• Writelike – This free, game-like middle-grade site aims to improve students’ writing craft through analysis, writing exercises, and emulation of master authors. The site has self-guided lessons that scaffold learning on key writing topics like semicolons, similes, and metaphors and ask students to mimic a particular writer’s language and style.

The site also has exercises, including:

- Reading a sentence, clearing it from the screen, then attempting to reproduce it verbatim from memory;

- Reordering sentences to get them in the proper narrative sequence;

- Rewriting the content of a text into a different style – such as a fable or book review.
Drills are grouped by different challenges, e.g., spelling and punctuation practice that can be accessed by students or teachers.

“Writelike’s greatest strength,” concluded the Fordham review, “is the creative way in which it exposes students to numerous authentic literary excerpts and strong texts that they can read and emulate. The interactive exercises are fun and will likely keep students engaged, while helping to improve important writing skills such as writing in different styles, rearranging sentences into the correct order, and proper spelling, punctuation, and grammar…” Among the site’s downsides: it may initially be overwhelming to a teacher; it’s not explicit enough about the Common Core standards it covers; certain literary texts may be too sophisticated for typical middle-school students; some of the directions are cryptic and informal; and students aren’t required to write a particular number of words before progressing to the next level (they could proceed by typing a single character).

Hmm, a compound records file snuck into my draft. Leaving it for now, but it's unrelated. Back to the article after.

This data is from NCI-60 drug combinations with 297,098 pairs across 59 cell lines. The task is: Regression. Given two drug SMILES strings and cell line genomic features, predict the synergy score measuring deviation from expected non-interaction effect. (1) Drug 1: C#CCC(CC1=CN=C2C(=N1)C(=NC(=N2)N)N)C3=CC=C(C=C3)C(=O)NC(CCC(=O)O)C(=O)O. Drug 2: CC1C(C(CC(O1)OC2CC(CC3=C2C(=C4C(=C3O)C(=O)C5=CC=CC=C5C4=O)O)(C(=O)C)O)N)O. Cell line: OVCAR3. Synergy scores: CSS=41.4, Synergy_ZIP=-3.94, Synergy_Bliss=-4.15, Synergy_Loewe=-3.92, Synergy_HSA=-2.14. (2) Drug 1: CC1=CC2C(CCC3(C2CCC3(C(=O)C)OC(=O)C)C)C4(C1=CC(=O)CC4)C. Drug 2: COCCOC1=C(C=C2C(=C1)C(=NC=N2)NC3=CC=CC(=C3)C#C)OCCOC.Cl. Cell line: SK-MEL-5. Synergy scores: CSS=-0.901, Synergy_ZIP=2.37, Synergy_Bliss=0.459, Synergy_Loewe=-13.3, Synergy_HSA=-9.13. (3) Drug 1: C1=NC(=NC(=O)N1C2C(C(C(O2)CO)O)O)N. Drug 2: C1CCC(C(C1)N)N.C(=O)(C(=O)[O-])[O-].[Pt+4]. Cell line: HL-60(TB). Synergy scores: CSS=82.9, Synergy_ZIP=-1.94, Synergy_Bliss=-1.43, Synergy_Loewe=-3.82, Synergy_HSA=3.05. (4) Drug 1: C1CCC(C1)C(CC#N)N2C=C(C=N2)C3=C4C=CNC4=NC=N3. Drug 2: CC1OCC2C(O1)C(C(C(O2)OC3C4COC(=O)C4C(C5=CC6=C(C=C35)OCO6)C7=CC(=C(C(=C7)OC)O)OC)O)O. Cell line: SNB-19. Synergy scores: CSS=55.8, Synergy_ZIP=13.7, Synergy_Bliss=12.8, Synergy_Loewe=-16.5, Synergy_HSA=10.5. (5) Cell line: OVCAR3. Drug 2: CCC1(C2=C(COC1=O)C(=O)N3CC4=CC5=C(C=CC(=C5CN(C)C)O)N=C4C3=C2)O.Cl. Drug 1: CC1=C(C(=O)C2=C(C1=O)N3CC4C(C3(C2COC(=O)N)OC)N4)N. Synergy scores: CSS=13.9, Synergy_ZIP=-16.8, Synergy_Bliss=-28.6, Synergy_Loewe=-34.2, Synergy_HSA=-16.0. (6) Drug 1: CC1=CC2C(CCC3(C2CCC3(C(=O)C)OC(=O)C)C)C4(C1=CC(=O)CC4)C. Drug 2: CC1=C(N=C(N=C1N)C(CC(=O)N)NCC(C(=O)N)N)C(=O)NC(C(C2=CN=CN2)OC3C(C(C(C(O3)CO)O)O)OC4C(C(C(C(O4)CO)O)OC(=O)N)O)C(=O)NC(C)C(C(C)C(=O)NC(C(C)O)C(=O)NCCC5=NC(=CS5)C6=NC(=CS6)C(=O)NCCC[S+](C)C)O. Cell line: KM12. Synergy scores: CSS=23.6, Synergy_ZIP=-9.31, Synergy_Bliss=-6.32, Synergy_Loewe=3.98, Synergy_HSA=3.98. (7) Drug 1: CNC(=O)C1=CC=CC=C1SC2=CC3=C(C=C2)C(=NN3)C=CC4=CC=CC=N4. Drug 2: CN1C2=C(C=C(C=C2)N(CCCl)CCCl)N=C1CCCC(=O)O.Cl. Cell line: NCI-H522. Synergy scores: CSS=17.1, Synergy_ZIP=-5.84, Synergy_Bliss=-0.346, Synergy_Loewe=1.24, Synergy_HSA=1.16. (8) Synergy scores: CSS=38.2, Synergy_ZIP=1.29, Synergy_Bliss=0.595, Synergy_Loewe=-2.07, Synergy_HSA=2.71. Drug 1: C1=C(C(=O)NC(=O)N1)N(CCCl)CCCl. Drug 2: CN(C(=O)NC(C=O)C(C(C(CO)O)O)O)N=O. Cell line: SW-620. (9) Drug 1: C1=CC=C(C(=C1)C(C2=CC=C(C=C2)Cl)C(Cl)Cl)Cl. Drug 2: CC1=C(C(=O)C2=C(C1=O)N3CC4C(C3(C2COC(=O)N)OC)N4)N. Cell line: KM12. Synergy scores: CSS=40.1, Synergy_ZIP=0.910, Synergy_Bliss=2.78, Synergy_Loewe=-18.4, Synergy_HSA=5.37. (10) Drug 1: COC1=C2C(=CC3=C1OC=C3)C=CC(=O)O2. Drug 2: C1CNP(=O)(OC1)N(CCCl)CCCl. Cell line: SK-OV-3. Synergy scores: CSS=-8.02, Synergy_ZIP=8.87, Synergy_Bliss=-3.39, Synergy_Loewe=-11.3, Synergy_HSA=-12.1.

• iCivics Drafting Board – This free online tool is part of the middle- and high-school civics education site, founded by retired U.S. Supreme Court Justice Sandra Day O’Connor. The iCivics site has curriculum units, lesson plans, games, and other resources on the Constitution, civil rights, and the three branches of government, as well as mini-lessons and brief readings and activities on historical figures, events, and court cases.